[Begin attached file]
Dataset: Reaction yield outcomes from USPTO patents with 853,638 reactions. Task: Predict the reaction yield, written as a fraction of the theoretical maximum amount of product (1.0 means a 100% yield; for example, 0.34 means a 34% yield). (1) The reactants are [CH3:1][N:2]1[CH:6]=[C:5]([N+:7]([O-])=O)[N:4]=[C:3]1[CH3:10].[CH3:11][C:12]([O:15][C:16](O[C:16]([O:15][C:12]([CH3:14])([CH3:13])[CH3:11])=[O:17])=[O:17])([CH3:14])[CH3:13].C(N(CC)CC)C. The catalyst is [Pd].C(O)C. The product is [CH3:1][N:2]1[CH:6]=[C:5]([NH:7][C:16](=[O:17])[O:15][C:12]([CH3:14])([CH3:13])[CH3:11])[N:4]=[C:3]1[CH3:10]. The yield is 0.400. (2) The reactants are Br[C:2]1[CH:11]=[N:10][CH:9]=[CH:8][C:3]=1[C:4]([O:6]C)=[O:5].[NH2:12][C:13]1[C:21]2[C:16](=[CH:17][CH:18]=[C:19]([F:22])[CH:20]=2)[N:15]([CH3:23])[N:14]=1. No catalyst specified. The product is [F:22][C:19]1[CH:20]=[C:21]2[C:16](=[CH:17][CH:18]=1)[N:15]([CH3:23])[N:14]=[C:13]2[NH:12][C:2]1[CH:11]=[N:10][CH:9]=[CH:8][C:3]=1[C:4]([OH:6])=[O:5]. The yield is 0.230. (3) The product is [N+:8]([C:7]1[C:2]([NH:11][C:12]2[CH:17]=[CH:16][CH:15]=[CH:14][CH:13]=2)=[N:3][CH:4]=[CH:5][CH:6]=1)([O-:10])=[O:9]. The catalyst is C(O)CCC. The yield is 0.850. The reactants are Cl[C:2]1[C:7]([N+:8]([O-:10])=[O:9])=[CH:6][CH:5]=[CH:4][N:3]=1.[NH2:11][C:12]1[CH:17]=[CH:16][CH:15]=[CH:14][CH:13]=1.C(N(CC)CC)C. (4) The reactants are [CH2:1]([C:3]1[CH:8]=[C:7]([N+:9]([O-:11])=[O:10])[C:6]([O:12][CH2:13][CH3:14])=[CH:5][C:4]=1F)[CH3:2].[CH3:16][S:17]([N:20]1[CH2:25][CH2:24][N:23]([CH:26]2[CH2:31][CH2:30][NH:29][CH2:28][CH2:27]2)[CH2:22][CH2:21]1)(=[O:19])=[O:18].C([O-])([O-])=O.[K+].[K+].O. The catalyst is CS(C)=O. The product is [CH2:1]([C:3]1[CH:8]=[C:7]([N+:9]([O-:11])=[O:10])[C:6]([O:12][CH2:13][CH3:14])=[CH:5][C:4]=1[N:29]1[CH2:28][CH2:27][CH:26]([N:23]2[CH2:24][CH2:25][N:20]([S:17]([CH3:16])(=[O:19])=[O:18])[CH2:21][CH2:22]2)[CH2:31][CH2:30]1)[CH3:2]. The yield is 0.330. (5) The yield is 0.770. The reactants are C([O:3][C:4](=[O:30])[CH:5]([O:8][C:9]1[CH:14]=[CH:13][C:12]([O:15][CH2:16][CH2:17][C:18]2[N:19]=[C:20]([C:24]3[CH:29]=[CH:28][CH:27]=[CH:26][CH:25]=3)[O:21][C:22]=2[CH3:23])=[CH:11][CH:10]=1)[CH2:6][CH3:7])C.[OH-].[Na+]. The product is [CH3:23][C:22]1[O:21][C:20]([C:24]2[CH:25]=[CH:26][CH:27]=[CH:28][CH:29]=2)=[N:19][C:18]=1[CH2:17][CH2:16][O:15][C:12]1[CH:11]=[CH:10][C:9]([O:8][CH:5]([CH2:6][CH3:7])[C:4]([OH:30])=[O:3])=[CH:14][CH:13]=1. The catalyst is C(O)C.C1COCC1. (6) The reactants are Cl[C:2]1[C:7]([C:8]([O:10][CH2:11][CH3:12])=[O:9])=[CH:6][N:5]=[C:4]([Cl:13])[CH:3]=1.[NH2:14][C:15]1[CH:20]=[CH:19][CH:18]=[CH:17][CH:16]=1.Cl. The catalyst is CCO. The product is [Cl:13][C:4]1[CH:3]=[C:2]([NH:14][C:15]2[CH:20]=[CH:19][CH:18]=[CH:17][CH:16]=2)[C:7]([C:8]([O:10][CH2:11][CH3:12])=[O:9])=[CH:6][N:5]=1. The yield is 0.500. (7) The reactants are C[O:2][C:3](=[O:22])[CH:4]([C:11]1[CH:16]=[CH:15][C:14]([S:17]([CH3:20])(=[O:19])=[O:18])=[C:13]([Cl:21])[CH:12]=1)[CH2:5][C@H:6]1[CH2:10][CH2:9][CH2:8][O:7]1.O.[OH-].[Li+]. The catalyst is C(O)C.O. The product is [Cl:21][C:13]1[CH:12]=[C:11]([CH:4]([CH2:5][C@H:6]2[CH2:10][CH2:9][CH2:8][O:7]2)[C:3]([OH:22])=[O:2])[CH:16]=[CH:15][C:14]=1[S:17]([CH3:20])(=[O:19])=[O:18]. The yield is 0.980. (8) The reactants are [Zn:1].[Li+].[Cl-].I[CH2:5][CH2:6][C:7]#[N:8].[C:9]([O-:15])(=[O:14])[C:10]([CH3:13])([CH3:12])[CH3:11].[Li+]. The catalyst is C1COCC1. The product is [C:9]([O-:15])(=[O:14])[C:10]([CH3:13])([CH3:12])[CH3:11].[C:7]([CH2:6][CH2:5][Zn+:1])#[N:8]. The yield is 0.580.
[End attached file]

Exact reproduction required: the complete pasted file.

Dataset: Reaction yield outcomes from USPTO patents with 853,638 reactions. Task: Predict the reaction yield, written as a fraction of the theoretical maximum amount of product (1.0 means a 100% yield; for example, 0.34 means a 34% yield). (1) The reactants are [CH3:1][N:2]1[CH:6]=[C:5]([N+:7]([O-])=O)[N:4]=[C:3]1[CH3:10].[CH3:11][C:12]([O:15][C:16](O[C:16]([O:15][C:12]([CH3:14])([CH3:13])[CH3:11])=[O:17])=[O:17])([CH3:14])[CH3:13].C(N(CC)CC)C. The catalyst is [Pd].C(O)C. The product is [CH3:1][N:2]1[CH:6]=[C:5]([NH:7][C:16](=[O:17])[O:15][C:12]([CH3:14])([CH3:13])[CH3:11])[N:4]=[C:3]1[CH3:10]. The yield is 0.400. (2) The reactants are Br[C:2]1[CH:11]=[N:10][CH:9]=[CH:8][C:3]=1[C:4]([O:6]C)=[O:5].[NH2:12][C:13]1[C:21]2[C:16](=[CH:17][CH:18]=[C:19]([F:22])[CH:20]=2)[N:15]([CH3:23])[N:14]=1. No catalyst specified. The product is [F:22][C:19]1[CH:20]=[C:21]2[C:16](=[CH:17][CH:18]=1)[N:15]([CH3:23])[N:14]=[C:13]2[NH:12][C:2]1[CH:11]=[N:10][CH:9]=[CH:8][C:3]=1[C:4]([OH:6])=[O:5]. The yield is 0.230. (3) The product is [N+:8]([C:7]1[C:2]([NH:11][C:12]2[CH:17]=[CH:16][CH:15]=[CH:14][CH:13]=2)=[N:3][CH:4]=[CH:5][CH:6]=1)([O-:10])=[O:9]. The catalyst is C(O)CCC. The yield is 0.850. The reactants are Cl[C:2]1[C:7]([N+:8]([O-:10])=[O:9])=[CH:6][CH:5]=[CH:4][N:3]=1.[NH2:11][C:12]1[CH:17]=[CH:16][CH:15]=[CH:14][CH:13]=1.C(N(CC)CC)C. (4) The reactants are [CH2:1]([C:3]1[CH:8]=[C:7]([N+:9]([O-:11])=[O:10])[C:6]([O:12][CH2:13][CH3:14])=[CH:5][C:4]=1F)[CH3:2].[CH3:16][S:17]([N:20]1[CH2:25][CH2:24][N:23]([CH:26]2[CH2:31][CH2:30][NH:29][CH2:28][CH2:27]2)[CH2:22][CH2:21]1)(=[O:19])=[O:18].C([O-])([O-])=O.[K+].[K+].O. The catalyst is CS(C)=O. The product is [CH2:1]([C:3]1[CH:8]=[C:7]([N+:9]([O-:11])=[O:10])[C:6]([O:12][CH2:13][CH3:14])=[CH:5][C:4]=1[N:29]1[CH2:28][CH2:27][CH:26]([N:23]2[CH2:24][CH2:25][N:20]([S:17]([CH3:16])(=[O:19])=[O:18])[CH2:21][CH2:22]2)[CH2:31][CH2:30]1)[CH3:2]. The yield is 0.330. (5) The yield is 0.770. The reactants are C([O:3][C:4](=[O:30])[CH:5]([O:8][C:9]1[CH:14]=[CH:13][C:12]([O:15][CH2:16][CH2:17][C:18]2[N:19]=[C:20]([C:24]3[CH:29]=[CH:28][CH:27]=[CH:26][CH:25]=3)[O:21][C:22]=2[CH3:23])=[CH:11][CH:10]=1)[CH2:6][CH3:7])C.[OH-].[Na+]. The product is [CH3:23][C:22]1[O:21][C:20]([C:24]2[CH:25]=[CH:26][CH:27]=[CH:28][CH:29]=2)=[N:19][C:18]=1[CH2:17][CH2:16][O:15][C:12]1[CH:11]=[CH:10][C:9]([O:8][CH:5]([CH2:6][CH3:7])[C:4]([OH:30])=[O:3])=[CH:14][CH:13]=1. The catalyst is C(O)C.C1COCC1. (6) The reactants are Cl[C:2]1[C:7]([C:8]([O:10][CH2:11][CH3:12])=[O:9])=[CH:6][N:5]=[C:4]([Cl:13])[CH:3]=1.[NH2:14][C:15]1[CH:20]=[CH:19][CH:18]=[CH:17][CH:16]=1.Cl. The catalyst is CCO. The product is [Cl:13][C:4]1[CH:3]=[C:2]([NH:14][C:15]2[CH:20]=[CH:19][CH:18]=[CH:17][CH:16]=2)[C:7]([C:8]([O:10][CH2:11][CH3:12])=[O:9])=[CH:6][N:5]=1. The yield is 0.500. (7) The reactants are C[O:2][C:3](=[O:22])[CH:4]([C:11]1[CH:16]=[CH:15][C:14]([S:17]([CH3:20])(=[O:19])=[O:18])=[C:13]([Cl:21])[CH:12]=1)[CH2:5][C@H:6]1[CH2:10][CH2:9][CH2:8][O:7]1.O.[OH-].[Li+]. The catalyst is C(O)C.O. The product is [Cl:21][C:13]1[CH:12]=[C:11]([CH:4]([CH2:5][C@H:6]2[CH2:10][CH2:9][CH2:8][O:7]2)[C:3]([OH:22])=[O:2])[CH:16]=[CH:15][C:14]=1[S:17]([CH3:20])(=[O:19])=[O:18]. The yield is 0.980. (8) The reactants are [Zn:1].[Li+].[Cl-].I[CH2:5][CH2:6][C:7]#[N:8].[C:9]([O-:15])(=[O:14])[C:10]([CH3:13])([CH3:12])[CH3:11].[Li+]. The catalyst is C1COCC1. The product is [C:9]([O-:15])(=[O:14])[C:10]([CH3:13])([CH3:12])[CH3:11].[C:7]([CH2:6][CH2:5][Zn+:1])#[N:8]. The yield is 0.580.